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ChatGPT is just the latest technology to fuel worries that it will wipe out the jobs of millions of workers, whether advertising copywriters, Wall Street traders, salespeople, writers of basic computer code or journalists.
But while many workforce experts say the fears that ChatGPT and other artificial intelligence (AI) technologies will cause unemployment to skyrocket are overblown, they point to another fear about AI: that it will widen the US’s already huge income and wealth inequality by creating a new wave of billionaire tech barons at the same time that it pushes many workers out of better paid jobs.
Like many revolutionary technologies before it, AI is likely to eliminate jobs. But, as has been the case in the past, experts argue, AI will likely offset much of that by spurring the creation of new jobs in addition to enhancing many existing jobs. The big question is: what sort of jobs?
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“AI will wipe out a lot of current jobs, as has happened with all past technologies,” said Lawrence Katz, a labor economist at Harvard. “But I have no reason to think that AI and robots won’t continue changing the mix of jobs. The question is: will the change in the mix of jobs exacerbate existing inequalities? Will AI raise productivity so much that even as it displaces a lot of jobs, it creates new ones and raises living standards?”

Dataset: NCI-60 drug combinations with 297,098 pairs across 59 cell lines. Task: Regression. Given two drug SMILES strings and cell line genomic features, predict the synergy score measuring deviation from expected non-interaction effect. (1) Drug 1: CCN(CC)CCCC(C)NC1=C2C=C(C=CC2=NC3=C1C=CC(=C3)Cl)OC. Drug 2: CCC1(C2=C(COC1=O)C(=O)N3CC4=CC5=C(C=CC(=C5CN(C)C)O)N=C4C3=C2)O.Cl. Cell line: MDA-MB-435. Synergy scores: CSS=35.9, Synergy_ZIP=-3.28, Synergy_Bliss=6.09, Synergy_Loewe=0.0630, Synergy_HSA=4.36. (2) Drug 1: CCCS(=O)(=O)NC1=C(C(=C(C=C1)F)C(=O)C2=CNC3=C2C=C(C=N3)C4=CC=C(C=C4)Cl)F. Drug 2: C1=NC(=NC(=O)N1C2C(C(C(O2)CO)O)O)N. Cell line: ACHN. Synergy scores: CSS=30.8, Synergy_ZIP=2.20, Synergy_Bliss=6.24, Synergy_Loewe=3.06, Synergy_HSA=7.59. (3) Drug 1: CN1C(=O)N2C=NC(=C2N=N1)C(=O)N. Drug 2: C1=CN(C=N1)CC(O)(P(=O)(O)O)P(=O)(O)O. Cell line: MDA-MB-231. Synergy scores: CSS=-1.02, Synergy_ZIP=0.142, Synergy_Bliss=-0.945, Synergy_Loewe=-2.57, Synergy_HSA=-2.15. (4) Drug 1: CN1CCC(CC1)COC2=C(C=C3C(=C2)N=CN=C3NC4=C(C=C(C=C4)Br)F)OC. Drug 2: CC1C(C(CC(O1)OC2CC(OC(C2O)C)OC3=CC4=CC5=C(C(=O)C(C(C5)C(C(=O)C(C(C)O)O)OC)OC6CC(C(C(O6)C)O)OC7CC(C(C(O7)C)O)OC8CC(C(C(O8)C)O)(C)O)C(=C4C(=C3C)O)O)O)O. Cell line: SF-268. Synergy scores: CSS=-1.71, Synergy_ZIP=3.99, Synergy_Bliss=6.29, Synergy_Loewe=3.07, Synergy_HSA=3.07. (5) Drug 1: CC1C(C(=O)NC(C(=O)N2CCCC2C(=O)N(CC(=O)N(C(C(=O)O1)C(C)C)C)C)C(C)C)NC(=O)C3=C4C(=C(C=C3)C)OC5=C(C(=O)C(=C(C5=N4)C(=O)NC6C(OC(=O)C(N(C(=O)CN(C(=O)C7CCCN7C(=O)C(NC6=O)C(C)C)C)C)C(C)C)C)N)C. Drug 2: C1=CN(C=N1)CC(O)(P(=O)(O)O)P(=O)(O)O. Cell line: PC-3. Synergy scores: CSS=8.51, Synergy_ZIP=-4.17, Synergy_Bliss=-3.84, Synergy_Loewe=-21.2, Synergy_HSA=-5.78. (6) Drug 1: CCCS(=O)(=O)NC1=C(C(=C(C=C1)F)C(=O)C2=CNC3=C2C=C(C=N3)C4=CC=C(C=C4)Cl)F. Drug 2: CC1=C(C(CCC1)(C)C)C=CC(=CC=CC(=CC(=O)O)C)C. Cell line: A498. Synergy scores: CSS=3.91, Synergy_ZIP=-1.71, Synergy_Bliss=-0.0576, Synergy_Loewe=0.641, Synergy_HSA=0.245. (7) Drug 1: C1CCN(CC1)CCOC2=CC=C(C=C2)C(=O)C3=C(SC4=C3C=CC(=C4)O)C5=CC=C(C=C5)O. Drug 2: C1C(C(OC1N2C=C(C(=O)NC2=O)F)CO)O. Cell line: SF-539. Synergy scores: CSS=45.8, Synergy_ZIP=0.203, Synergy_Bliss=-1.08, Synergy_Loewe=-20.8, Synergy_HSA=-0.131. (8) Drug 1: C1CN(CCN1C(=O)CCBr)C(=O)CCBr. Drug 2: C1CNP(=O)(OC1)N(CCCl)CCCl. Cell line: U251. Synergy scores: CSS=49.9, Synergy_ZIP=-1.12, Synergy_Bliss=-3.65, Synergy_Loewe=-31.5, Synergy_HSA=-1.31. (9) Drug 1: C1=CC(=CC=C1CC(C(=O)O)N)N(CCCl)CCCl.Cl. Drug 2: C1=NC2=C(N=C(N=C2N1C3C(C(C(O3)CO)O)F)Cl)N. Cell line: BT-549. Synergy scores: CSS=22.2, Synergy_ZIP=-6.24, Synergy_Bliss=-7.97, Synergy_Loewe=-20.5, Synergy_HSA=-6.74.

Anu Madgavkar, who leads labor market research at the McKinsey Global Institute, estimates that one in four workers in the US are going to see more AI and technology adopted in their jobs. She said 50-60% of companies say they are pursuing AI-related projects. “So one way or the other people are going to have to learn to work with AI,” Madgavkar said.
While past rounds of automation affected factory jobs most, Madgavkar said that AI will hit white-collar jobs most. “It’s increasingly going into office-based work and customer service and sales,” she said. “They are the job categories that will have the highest rate of automation adoption and the biggest displacement. These workers will have to work with it or move into different skills.”
In other words, many office workers could face downward mobility.
Workforce experts are asking many questions about AI: will it displace many call-center workers or merely make those workers more productive by quickly delivering needed information to them as they speak to customers? Will AI displace radiologists because of its ability to read cancer scans or will it help radiologists by enabling them to focus on more complicated, nuanced issues in interpreting scans? Will AI be able to replace some journalists by writing stories about baseball games or Wall Street’s daily ups and downs?